There is of course the problem that people with MONEY own newspapers. They want to please their investors. But it’s the reporter in the street–the woman or man making the lowest salary who truly brings you THE NEWS. They are on the scene, on the beat, taking notes. Just like Watergate, the Bridgegate Scandal in New Jersey would not have been reported without them. Free press means getting to the truth. But there’s a bad ending to this particular story. The two newspapers, the Bergan Reporter and the Hudson News, that reported the Bridgegate scandal early on and worked to flush out all the details have been shut down by their parent companies. Is there a connection? Is money involved?
Another way to support print matter is to visit your local library. See your tax dollars at work and enjoy reading current materials either in print or in digital presentations. What’s important is having the facts and thus being able to support the facts. Truth will set you free.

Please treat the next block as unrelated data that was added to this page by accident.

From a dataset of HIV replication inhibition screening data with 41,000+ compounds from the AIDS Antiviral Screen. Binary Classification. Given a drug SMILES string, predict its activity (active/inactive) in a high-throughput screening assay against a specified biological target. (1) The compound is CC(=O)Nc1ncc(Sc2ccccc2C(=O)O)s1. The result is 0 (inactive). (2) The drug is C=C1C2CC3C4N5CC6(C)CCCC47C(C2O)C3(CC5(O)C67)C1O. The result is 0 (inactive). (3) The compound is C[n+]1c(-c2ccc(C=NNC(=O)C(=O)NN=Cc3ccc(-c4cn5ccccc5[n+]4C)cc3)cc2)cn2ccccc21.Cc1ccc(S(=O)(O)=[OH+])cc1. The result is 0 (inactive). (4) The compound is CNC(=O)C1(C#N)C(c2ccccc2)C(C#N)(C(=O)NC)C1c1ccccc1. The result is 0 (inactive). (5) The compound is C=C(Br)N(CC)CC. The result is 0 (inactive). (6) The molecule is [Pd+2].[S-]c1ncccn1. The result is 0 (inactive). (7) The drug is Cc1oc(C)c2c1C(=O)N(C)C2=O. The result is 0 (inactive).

THE WRITES OF WOMEN
Finally, for my female readers, I received this today. It’s a link to a post from the WRITES OF WOMEN entitled: IN THE MEDIA, November 2016 PART ONE. First paragraph reads: In the media is a fortnightly round-up of features written by, about or containing female writers that have appeared during the previous fortnight and I think are insightful, interesting and/or thought provoking. Linking to them is not necessarily a sign that I agree with everything that’s said but it’s definitely an indication that they’ve made me think. I’m using the term ‘media’ to include social media, so links to blog posts as well as as traditional media are likely and the categories used are a guide, not definitives.
I like this–it’s honest and when you dip in to read, you might find something you agree with and you might not. Check it out here. Articles and POV by many women.
Thanks for reading. Thanks for evaluating your news source and changing it up if necessary. Thanks for supporting responsible print matter.